Prelude to the Battle
Grant in Charge
On March 10, 1864, President Abraham Lincoln appointed Ulysses S. Grant as General-in-Chief of the Armies of the United States. Grant brought with him, from his successes in the Western Theater of the war, a reputation for the doggedness that Lincoln was seeking in his generals. Unlike other Union generals, Grant was tenacious.
Grant Focuses on Lee
Upon his arrival in Washington, Grant drafted a plan to get the various Union armies in the field to act in concert. He also devised his Overland Campaign to invade east-central Virginia. Unlike previous campaigns into that area, Grant’s plan focused upon defeating General Robert E. Lee and his Army of Northern Virginia rather than capturing or occupying geographic locations. Grant instructed Major General George G. Meade, who commanded the Army of the Potomac, “Wherever Lee goes, there you will go also.” Grant realized that, with the superior resources he had at his disposal, Lee would lose a war of attrition, as long as Northern troops persistently engaged the Confederates.
On May 4, 1864, Grant launched his Overland Campaign when the Army of the Potomac crossed the Rappahannock and Rapidan Rivers, occupying an area locally known as the Wilderness. For the next eight weeks, the two sides engaged in a series of horrific battles that produced unprecedented numbers of casualties. Following a bloody frontal assault at Cold Harbor that cost the Federals roughly 13,000 casualties, Grant abandoned his hope to defeat Lee’s army head-on. Instead, Grant aimed to isolate the Army of Northern Virginia at Richmond and slowly starve it into submission by cutting off its supply lines. The key to the plan was capturing Petersburg, Virginia.
Petersburg, Virginia, sits on the south bank of the Appomattox River, approximately twenty miles south of Richmond. During the Civil War, the Richmond and Petersburg Railroad was an important conduit for supplies to the Confederate capital. Besides the Richmond and Petersburg Railroad, two other rail lines converged at Petersburg. The Weldon Railroad (also called the Petersburg and Weldon Railroad) connected Petersburg to the Confederacy’s last linkage to overseas markets at Wilmington, North Carolina. Farther to the west, the South Side Railroad joined Petersburg to Lynchburg, Virginia, and points westward. If Grant could cut the rail lines, it would force Lee to abandon Richmond.
Forcing Lee to Defend Two Fronts
Although Grant’s focus during the summer and fall of 1864 was on cutting off supply routes into Petersburg, he also launched several assaults north of the James River against Richmond. Grant recognized that forcing Lee to defend two fronts would thin the Confederate defenses around Petersburg, enhancing Union expectations for success. At the Battle of Chaffin’s Farm and New Market Heights (September 29–30, 1864) federal soldiers captured Fort Harrison and other portions of Richmond’s outer defenses along Darbytown and New Market Roads.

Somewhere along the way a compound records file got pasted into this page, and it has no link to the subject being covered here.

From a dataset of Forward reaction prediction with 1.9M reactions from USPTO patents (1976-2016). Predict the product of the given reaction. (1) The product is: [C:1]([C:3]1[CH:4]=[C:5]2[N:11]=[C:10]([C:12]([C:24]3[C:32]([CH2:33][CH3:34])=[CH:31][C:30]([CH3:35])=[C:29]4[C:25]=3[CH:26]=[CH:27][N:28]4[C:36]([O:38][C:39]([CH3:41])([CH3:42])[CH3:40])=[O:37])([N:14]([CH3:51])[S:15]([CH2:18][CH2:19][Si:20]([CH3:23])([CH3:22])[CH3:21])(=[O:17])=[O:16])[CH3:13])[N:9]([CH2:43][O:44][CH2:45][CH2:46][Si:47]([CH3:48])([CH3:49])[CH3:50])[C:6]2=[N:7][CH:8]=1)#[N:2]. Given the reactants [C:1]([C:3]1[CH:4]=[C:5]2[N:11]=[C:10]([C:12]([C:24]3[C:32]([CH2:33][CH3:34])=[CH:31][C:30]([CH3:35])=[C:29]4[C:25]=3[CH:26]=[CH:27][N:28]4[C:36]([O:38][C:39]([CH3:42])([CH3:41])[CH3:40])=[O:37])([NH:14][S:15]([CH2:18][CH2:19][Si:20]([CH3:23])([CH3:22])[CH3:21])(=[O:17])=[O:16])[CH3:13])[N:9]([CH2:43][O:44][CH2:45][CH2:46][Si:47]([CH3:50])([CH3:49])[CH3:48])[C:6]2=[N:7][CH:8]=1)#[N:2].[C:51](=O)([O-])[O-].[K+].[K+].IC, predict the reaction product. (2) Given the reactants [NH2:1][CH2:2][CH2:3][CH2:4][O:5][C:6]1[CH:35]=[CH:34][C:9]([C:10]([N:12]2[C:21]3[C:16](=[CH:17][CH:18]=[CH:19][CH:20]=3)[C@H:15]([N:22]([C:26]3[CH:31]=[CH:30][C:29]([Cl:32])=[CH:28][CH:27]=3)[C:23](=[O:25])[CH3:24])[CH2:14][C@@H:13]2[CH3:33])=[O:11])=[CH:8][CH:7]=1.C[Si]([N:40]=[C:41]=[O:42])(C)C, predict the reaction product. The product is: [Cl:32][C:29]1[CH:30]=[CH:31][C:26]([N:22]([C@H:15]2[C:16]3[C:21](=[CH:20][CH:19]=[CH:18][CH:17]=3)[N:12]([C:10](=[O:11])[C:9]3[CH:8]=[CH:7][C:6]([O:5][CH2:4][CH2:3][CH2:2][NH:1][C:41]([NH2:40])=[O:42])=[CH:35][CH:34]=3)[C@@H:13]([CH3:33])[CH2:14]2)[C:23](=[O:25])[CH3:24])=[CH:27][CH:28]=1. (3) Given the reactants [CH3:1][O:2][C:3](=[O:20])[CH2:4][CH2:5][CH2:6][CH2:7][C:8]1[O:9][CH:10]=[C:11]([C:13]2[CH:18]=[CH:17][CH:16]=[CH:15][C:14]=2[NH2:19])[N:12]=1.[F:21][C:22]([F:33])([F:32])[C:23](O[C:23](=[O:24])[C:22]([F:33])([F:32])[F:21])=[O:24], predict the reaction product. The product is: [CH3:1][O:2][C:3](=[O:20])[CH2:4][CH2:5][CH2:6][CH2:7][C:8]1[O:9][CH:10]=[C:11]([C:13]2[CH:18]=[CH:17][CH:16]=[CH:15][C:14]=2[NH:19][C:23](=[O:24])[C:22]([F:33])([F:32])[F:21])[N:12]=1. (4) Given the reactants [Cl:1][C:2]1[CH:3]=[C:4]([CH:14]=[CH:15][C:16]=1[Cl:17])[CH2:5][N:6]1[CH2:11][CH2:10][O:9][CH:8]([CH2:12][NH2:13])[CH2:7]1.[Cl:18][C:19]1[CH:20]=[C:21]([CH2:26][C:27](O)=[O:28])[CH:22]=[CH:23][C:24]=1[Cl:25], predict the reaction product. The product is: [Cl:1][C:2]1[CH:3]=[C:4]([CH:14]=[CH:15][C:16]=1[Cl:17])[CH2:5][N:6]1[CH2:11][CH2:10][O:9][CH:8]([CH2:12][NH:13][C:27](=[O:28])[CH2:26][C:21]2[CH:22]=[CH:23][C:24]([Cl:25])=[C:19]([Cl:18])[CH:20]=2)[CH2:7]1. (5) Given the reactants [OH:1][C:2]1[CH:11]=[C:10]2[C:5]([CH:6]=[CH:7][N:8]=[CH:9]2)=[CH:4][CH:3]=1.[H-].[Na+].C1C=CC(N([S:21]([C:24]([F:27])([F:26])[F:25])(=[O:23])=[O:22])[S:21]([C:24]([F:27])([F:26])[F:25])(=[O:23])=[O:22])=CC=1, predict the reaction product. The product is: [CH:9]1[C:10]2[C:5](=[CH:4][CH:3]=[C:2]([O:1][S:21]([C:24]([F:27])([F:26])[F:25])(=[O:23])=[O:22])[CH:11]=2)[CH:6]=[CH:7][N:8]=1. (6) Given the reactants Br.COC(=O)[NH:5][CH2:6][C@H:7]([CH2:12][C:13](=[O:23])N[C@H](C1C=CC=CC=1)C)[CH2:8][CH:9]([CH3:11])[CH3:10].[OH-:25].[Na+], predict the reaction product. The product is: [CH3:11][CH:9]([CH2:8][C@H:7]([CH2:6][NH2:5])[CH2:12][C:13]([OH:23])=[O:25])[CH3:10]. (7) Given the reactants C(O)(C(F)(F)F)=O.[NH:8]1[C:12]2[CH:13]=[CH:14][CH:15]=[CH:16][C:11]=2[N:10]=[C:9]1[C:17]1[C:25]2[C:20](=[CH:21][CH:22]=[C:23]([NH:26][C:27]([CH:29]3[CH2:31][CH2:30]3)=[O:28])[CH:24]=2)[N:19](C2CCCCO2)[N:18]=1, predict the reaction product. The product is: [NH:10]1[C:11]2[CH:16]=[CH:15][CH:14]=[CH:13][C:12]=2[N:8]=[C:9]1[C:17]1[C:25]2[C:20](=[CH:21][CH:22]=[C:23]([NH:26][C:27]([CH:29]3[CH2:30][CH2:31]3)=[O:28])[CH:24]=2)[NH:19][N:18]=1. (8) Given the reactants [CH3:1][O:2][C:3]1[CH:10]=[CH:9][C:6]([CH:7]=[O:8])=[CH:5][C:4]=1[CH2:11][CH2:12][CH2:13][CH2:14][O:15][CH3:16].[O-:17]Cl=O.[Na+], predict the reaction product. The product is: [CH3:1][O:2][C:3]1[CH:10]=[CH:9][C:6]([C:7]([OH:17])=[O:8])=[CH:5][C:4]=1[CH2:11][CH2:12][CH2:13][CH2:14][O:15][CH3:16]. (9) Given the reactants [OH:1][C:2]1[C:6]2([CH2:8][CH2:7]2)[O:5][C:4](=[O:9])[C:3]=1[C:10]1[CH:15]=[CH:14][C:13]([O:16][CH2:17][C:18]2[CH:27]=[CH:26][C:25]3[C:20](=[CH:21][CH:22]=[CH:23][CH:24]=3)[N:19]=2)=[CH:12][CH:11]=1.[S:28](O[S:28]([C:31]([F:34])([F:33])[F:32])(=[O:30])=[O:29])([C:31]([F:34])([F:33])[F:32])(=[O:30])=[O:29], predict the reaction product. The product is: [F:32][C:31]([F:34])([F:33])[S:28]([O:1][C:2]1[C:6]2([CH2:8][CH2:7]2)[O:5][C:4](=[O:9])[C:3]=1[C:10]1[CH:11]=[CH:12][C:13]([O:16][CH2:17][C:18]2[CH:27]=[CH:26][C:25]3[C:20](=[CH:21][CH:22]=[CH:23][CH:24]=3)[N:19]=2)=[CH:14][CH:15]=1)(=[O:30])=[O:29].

Darbytown and New Market Roads run roughly parallel to each other into Richmond from the southeast. The federals anchored the right flank of their lines outside Richmond at Darbytown Road, several miles north of New Market Road. Attempting to regain the ground lost at the Battle of Chaffin’s Farm and New Market Heights, Lee ordered an offensive against the newly extended federal lines one week later.
Clash at Darbytown and New Market Roads
On October 7, 1864, two Confederate divisions, commanded by Major General Charles Field and Major General Robert Hoke, advanced down Darbytown Road. Supported by cavalry, Field’s infantry turned the Union right flank and attacked 1,700 cavalrymen, commanded by Major General August Kautz, from the rear. Caught by surprise, the federal troopers quickly retreated, leaving the Rebels in possession of the road and of eight Union cannons.
Following up on his initial success, Field turned south to attack Major General Alfred Terry’s infantry division along New Market Road. Armed with Spencer repeating rifles, Terry’s well-entrenched soldiers presented a formidable obstacle. When Hoke failed to support Field’s assault, the Yankees easily repulsed the out-manned Rebels. The battle ended before noon when the Confederates withdrew to the Richmond defenses.
Aftermath of the Battle
Despite the promising beginning for the Rebels, the Battle of Darbytown and New Market Roads was a resounding Union victory. The Confederacy lost about 700 soldiers, including Brigadier General John Gregg, who died during the fighting. The Union suffered only 458 casualties (forty-nine killed, 253 wounded, and 156 captured or missing). Beyond the uneven differences in casualty totals, Lee failed in his attempt to regain the ground that he lost at the Battle of Chaffin’s Farm and New Market Heights. The unsuccessful Rebel assault was Lee’s last offensive north of the James River during the Civil War.